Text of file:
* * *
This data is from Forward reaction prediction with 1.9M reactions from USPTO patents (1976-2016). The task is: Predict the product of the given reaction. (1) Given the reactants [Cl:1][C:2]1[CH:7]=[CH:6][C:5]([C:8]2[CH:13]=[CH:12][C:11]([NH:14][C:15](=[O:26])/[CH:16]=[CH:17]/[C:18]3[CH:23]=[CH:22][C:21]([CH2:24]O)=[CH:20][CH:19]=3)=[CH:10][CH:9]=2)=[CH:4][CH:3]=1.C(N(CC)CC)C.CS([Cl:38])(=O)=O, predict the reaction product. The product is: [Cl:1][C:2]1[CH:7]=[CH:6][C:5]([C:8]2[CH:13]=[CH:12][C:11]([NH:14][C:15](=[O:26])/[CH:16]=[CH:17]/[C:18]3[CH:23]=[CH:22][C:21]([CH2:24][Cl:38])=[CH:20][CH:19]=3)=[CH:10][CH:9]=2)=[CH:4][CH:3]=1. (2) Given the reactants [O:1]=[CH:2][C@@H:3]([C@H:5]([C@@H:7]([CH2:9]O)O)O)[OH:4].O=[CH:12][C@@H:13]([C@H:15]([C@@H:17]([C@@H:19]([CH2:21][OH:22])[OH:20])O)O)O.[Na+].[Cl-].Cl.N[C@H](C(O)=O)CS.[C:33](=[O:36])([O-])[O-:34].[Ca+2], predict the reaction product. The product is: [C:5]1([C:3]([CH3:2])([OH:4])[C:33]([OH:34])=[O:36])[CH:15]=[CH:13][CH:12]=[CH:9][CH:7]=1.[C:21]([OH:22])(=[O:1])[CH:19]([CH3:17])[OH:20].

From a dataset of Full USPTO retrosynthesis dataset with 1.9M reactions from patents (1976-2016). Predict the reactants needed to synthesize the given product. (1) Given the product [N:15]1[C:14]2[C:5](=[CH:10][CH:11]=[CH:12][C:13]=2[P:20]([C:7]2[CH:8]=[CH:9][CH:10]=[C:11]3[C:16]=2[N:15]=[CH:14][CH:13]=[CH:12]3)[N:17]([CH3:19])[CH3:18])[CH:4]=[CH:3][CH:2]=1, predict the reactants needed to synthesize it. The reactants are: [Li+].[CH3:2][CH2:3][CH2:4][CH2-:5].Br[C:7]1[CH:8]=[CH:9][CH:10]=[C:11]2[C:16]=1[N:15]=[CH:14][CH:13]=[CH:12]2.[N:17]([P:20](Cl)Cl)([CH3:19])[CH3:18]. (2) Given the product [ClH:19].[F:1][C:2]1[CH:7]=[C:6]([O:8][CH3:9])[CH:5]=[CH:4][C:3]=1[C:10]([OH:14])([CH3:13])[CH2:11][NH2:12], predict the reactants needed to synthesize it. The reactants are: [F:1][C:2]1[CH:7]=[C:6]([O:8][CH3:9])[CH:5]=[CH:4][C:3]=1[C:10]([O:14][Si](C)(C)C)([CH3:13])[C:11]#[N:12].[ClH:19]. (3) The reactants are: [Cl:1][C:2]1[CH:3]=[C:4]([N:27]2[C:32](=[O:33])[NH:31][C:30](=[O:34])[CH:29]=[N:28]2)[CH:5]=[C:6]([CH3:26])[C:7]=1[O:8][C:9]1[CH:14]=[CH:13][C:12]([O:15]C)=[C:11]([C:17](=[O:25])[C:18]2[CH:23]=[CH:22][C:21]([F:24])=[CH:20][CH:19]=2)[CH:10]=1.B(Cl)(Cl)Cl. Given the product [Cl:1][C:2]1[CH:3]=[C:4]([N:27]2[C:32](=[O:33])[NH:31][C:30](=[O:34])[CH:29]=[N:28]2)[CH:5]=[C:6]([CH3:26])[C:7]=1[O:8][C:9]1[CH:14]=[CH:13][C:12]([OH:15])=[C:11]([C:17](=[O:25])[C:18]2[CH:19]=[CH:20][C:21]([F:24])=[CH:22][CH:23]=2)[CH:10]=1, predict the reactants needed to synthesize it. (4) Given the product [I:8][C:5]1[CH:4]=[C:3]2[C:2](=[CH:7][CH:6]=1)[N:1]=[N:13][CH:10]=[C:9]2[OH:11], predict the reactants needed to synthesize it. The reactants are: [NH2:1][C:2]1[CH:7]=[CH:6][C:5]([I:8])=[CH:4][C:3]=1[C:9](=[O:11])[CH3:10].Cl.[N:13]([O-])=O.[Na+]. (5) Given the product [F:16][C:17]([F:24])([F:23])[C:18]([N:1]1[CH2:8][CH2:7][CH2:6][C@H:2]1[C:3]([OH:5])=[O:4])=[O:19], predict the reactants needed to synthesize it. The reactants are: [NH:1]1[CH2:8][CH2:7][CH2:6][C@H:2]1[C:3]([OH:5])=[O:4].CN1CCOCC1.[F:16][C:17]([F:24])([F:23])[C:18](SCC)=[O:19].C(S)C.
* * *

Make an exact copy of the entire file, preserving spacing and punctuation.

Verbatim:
This data is from Forward reaction prediction with 1.9M reactions from USPTO patents (1976-2016). The task is: Predict the product of the given reaction. (1) Given the reactants [Cl:1][C:2]1[CH:7]=[CH:6][C:5]([C:8]2[CH:13]=[CH:12][C:11]([NH:14][C:15](=[O:26])/[CH:16]=[CH:17]/[C:18]3[CH:23]=[CH:22][C:21]([CH2:24]O)=[CH:20][CH:19]=3)=[CH:10][CH:9]=2)=[CH:4][CH:3]=1.C(N(CC)CC)C.CS([Cl:38])(=O)=O, predict the reaction product. The product is: [Cl:1][C:2]1[CH:7]=[CH:6][C:5]([C:8]2[CH:13]=[CH:12][C:11]([NH:14][C:15](=[O:26])/[CH:16]=[CH:17]/[C:18]3[CH:23]=[CH:22][C:21]([CH2:24][Cl:38])=[CH:20][CH:19]=3)=[CH:10][CH:9]=2)=[CH:4][CH:3]=1. (2) Given the reactants [O:1]=[CH:2][C@@H:3]([C@H:5]([C@@H:7]([CH2:9]O)O)O)[OH:4].O=[CH:12][C@@H:13]([C@H:15]([C@@H:17]([C@@H:19]([CH2:21][OH:22])[OH:20])O)O)O.[Na+].[Cl-].Cl.N[C@H](C(O)=O)CS.[C:33](=[O:36])([O-])[O-:34].[Ca+2], predict the reaction product. The product is: [C:5]1([C:3]([CH3:2])([OH:4])[C:33]([OH:34])=[O:36])[CH:15]=[CH:13][CH:12]=[CH:9][CH:7]=1.[C:21]([OH:22])(=[O:1])[CH:19]([CH3:17])[OH:20].

From a dataset of Full USPTO retrosynthesis dataset with 1.9M reactions from patents (1976-2016). Predict the reactants needed to synthesize the given product. (1) Given the product [N:15]1[C:14]2[C:5](=[CH:10][CH:11]=[CH:12][C:13]=2[P:20]([C:7]2[CH:8]=[CH:9][CH:10]=[C:11]3[C:16]=2[N:15]=[CH:14][CH:13]=[CH:12]3)[N:17]([CH3:19])[CH3:18])[CH:4]=[CH:3][CH:2]=1, predict the reactants needed to synthesize it. The reactants are: [Li+].[CH3:2][CH2:3][CH2:4][CH2-:5].Br[C:7]1[CH:8]=[CH:9][CH:10]=[C:11]2[C:16]=1[N:15]=[CH:14][CH:13]=[CH:12]2.[N:17]([P:20](Cl)Cl)([CH3:19])[CH3:18]. (2) Given the product [ClH:19].[F:1][C:2]1[CH:7]=[C:6]([O:8][CH3:9])[CH:5]=[CH:4][C:3]=1[C:10]([OH:14])([CH3:13])[CH2:11][NH2:12], predict the reactants needed to synthesize it. The reactants are: [F:1][C:2]1[CH:7]=[C:6]([O:8][CH3:9])[CH:5]=[CH:4][C:3]=1[C:10]([O:14][Si](C)(C)C)([CH3:13])[C:11]#[N:12].[ClH:19]. (3) The reactants are: [Cl:1][C:2]1[CH:3]=[C:4]([N:27]2[C:32](=[O:33])[NH:31][C:30](=[O:34])[CH:29]=[N:28]2)[CH:5]=[C:6]([CH3:26])[C:7]=1[O:8][C:9]1[CH:14]=[CH:13][C:12]([O:15]C)=[C:11]([C:17](=[O:25])[C:18]2[CH:23]=[CH:22][C:21]([F:24])=[CH:20][CH:19]=2)[CH:10]=1.B(Cl)(Cl)Cl. Given the product [Cl:1][C:2]1[CH:3]=[C:4]([N:27]2[C:32](=[O:33])[NH:31][C:30](=[O:34])[CH:29]=[N:28]2)[CH:5]=[C:6]([CH3:26])[C:7]=1[O:8][C:9]1[CH:14]=[CH:13][C:12]([OH:15])=[C:11]([C:17](=[O:25])[C:18]2[CH:19]=[CH:20][C:21]([F:24])=[CH:22][CH:23]=2)[CH:10]=1, predict the reactants needed to synthesize it. (4) Given the product [I:8][C:5]1[CH:4]=[C:3]2[C:2](=[CH:7][CH:6]=1)[N:1]=[N:13][CH:10]=[C:9]2[OH:11], predict the reactants needed to synthesize it. The reactants are: [NH2:1][C:2]1[CH:7]=[CH:6][C:5]([I:8])=[CH:4][C:3]=1[C:9](=[O:11])[CH3:10].Cl.[N:13]([O-])=O.[Na+]. (5) Given the product [F:16][C:17]([F:24])([F:23])[C:18]([N:1]1[CH2:8][CH2:7][CH2:6][C@H:2]1[C:3]([OH:5])=[O:4])=[O:19], predict the reactants needed to synthesize it. The reactants are: [NH:1]1[CH2:8][CH2:7][CH2:6][C@H:2]1[C:3]([OH:5])=[O:4].CN1CCOCC1.[F:16][C:17]([F:24])([F:23])[C:18](SCC)=[O:19].C(S)C.